Another Chinese tech company is under fire from U.S. politicians, but this time it’s California that’s making the complaints. According to reports from The Washington Post a newly filed lawsuit by lawmakers in the Golden State alleges that Tencent is using its popular messaging app WeChat to censor and surveil its users. The allegations focus on users in California, even though the alleged activity would likely extend outside the state as well.
WeChat is arguably one of the most used and best messaging apps on the market, and many Chinese users rely on the app for their communication needs. Yang Jianli, who founded the Citizen Power Initiatives for China (CPIFC) that’s partially responsible for filing the suit, said that users across the United States and China have complained about being locked out of their accounts following any form of criticism of the Chinese government.
As the global erosion of democratic values shows little sign of relenting, this lawsuit is part of our attempt to slow that erosion and to perhaps help turn the tide, by relying on the rule of law. Democracy depends on being able to communicate free of politically motivated censorship, and hopefully, this lawsuit will help Chinese-speaking Californians, who make up so much of the Chinese diaspora, do just that.
The lawsuit aims to hold these actions by Tencent, which violates free speech and privacy rights. It also seeks for the company to pay damages to make up for the financial loss and psychological distress, as users in California have expressed concern that the Chinese government would retaliate against them or against family still residing in China.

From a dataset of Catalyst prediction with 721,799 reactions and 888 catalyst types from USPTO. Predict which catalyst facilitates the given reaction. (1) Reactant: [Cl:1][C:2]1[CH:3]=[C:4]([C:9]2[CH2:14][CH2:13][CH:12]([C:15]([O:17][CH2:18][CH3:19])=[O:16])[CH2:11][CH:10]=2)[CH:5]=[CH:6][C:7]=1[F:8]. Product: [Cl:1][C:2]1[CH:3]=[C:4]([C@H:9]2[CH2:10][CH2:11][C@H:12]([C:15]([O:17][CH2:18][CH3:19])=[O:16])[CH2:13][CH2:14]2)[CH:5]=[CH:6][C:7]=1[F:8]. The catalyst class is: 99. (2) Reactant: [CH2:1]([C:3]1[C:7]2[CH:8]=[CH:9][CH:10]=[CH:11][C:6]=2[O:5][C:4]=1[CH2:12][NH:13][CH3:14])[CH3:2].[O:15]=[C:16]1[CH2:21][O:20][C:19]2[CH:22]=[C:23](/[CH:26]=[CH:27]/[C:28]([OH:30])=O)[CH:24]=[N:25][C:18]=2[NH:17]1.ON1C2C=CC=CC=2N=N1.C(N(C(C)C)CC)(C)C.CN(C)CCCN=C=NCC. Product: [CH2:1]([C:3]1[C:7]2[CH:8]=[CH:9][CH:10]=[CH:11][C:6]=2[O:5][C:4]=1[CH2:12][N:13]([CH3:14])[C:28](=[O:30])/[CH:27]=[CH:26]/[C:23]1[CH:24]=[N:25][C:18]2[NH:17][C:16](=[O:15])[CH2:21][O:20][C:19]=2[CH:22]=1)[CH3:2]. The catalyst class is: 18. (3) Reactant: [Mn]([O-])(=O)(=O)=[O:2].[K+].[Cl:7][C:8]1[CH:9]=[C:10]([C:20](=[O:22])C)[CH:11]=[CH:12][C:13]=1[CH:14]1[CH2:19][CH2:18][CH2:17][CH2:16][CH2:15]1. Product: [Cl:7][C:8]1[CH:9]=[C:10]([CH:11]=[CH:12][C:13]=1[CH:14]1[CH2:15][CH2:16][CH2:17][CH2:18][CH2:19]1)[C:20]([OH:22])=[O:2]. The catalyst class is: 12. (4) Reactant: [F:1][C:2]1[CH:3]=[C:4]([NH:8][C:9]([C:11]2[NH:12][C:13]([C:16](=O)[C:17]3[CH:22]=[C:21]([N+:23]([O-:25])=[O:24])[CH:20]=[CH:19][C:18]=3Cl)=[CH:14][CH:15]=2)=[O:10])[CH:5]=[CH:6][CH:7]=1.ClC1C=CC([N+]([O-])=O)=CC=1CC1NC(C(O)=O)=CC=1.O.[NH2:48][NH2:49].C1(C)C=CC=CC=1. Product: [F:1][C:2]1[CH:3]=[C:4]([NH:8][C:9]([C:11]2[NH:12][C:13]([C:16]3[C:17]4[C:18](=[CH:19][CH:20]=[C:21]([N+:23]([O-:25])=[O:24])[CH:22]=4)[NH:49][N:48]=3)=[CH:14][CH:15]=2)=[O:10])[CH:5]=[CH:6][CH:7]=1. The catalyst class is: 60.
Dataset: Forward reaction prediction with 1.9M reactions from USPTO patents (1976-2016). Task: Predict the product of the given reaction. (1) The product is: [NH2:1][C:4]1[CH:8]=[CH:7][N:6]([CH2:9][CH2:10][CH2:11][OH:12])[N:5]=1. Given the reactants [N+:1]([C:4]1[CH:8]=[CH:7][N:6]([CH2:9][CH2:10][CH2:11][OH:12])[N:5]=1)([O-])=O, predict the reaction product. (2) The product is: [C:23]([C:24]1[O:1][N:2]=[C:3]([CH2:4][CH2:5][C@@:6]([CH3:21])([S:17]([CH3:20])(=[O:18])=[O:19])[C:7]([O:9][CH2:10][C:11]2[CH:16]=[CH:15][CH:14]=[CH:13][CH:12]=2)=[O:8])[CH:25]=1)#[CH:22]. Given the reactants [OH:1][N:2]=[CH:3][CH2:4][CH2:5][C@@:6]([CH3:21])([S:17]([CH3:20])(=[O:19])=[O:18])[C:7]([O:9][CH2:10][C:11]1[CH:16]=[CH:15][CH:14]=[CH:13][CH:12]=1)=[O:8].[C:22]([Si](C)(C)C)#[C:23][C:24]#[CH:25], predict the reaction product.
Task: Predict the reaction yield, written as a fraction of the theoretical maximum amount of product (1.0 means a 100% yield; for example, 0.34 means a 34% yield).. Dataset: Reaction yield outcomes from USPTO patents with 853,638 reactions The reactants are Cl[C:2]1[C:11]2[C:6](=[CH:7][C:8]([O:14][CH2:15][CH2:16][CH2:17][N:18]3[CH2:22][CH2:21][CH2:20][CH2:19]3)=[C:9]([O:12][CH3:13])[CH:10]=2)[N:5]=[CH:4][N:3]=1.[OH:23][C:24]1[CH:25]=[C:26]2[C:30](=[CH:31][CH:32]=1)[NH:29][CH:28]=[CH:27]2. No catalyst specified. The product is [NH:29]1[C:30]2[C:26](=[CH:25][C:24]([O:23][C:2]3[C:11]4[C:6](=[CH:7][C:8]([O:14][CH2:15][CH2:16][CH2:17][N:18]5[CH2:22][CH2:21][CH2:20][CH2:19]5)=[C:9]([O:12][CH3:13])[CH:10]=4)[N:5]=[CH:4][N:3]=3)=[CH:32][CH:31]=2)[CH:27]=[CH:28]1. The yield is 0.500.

Tencent is a large, multinational company that has a stake in companies like Epic Games, Warner Music Group, Universal Music Group, and many others. This isn’t the first time the company has been under fire, as the Trump administration previously tried to ban WeChat last year over surveillance concerns. The move went nowhere, but Yang Jianli believes that a formal lawsuit is the best course of action against a company whose close ties with the Chinese government allow it to hold a monopoly and spy on its users.
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